The biologist and surveyor are both able to see the words and the creatures living among the words. But only the biologist can see that the walls subtly rise and fall, like breathing, or that there are markings of words that had been there previously. The biologist wishes that the linguist was still with them, but eventually she can make out some of the phantom letters discussing “wickedness,” “God’s love,” and a “higher power.” She wonders if they come from prior expeditions and feels defeated not understanding what the markings mean.
The fact that the tower seems like a beast that can breathe, and that the biologist and surveyor seem to be descending into its “gullet” again illustrates the power of nature in Area X—it can literally consume them. The rest of the tower’s words also reinforces its sublime feeling. The words again hint at some biblical meaning, and they are both sacred and eerie. This evokes both awe and fear, and the biologist’s inability to interpret them reinforces how some mysteries simply cannot be solved.
After an hour descending the stairs, the surveyor notices that the words seem to be fresher. The biologist asks the surveyor to turn off her light, and the surveyor hesitates, still rattled from the biologist’s earlier outburst, but she ultimately complies. In the dark, the biologist can see that the glowing colors seem brighter than before, and the words sway with the inhale and exhale of the walls. The biologist says that “something” below them is writing this script, and the surveyor seizes on the biologist saying “something” rather than “someone.” The surveyor then says they should get out their guns, though the biologist is wary of doing so.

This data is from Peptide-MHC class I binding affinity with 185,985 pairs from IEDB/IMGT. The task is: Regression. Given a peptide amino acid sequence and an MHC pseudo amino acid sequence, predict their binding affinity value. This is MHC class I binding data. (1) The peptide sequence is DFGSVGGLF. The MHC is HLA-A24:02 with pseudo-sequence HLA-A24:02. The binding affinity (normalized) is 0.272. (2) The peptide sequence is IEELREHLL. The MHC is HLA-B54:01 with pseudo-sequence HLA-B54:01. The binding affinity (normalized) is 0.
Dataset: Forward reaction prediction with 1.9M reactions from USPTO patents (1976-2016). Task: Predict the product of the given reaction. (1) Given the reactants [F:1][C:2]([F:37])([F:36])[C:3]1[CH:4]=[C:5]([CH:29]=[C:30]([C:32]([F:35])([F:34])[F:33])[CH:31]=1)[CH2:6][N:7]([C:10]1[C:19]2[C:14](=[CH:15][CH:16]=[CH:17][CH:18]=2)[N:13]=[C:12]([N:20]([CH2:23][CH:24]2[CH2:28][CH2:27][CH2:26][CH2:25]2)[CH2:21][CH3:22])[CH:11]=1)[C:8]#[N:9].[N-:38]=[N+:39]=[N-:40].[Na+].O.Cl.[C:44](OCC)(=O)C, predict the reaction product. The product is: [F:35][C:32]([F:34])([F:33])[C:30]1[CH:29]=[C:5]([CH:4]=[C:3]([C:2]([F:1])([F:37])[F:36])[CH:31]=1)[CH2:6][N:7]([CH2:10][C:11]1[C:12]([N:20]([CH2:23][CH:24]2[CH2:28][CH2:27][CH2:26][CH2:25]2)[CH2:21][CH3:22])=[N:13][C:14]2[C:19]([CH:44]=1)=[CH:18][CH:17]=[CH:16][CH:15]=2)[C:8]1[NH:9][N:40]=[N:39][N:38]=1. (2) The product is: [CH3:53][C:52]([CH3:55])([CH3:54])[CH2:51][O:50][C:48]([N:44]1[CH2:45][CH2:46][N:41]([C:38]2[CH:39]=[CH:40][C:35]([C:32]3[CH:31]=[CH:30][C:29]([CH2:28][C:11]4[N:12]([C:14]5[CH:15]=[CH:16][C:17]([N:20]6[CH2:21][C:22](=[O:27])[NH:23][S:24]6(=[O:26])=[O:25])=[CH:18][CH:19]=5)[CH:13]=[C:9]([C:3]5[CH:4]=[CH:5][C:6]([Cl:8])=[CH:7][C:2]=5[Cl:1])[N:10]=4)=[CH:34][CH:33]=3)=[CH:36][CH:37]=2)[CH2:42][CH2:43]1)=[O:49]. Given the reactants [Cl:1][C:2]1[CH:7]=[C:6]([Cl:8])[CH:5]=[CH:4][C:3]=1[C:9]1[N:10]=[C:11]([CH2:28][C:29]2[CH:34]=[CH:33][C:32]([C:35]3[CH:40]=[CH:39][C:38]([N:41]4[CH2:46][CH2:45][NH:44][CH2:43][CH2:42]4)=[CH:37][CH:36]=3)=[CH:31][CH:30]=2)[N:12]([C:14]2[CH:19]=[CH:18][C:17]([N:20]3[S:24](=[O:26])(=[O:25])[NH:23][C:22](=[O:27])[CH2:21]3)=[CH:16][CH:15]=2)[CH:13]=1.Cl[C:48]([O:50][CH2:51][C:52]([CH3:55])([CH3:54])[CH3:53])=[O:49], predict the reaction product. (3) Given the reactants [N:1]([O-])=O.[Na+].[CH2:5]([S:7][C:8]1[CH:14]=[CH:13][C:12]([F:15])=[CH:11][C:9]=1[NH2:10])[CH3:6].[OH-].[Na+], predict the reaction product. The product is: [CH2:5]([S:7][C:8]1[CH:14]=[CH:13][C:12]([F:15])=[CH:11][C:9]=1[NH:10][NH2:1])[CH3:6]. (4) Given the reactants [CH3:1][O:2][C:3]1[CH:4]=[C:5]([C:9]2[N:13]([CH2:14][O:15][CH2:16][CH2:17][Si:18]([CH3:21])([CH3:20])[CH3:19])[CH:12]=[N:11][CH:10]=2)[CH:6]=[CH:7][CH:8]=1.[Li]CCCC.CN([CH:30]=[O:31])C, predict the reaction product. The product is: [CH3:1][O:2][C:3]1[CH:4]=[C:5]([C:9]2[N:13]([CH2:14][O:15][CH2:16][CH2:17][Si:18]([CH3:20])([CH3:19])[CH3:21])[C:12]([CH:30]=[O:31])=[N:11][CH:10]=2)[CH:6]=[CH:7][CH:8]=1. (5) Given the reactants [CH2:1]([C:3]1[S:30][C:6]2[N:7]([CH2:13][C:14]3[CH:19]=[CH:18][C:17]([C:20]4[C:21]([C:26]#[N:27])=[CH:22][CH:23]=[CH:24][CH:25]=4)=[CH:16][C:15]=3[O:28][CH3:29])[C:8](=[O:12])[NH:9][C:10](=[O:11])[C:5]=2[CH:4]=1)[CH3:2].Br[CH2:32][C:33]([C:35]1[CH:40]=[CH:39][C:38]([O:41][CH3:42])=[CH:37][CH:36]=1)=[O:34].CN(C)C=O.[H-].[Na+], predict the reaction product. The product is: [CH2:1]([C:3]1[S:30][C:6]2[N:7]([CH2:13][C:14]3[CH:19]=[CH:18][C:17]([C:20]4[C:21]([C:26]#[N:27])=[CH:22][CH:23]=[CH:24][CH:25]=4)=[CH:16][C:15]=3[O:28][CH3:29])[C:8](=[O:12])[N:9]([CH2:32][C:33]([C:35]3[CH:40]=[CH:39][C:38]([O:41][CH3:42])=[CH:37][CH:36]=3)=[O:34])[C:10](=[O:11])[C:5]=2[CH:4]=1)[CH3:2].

The biologist and surveyor’s interactions illustrate how the biologist’s self-reliance and mistrust of the world around her is undermining their relationship. Because of the biologist’s earlier outburst, and her insistence that she could see something the surveyor could not, the surveyor is now extremely skeptical of the biologist. Likewise, the biologist worries about what the surveyor might do if they take out their guns. In this way, the lack of camaraderie between them is starting to make them turn on each other.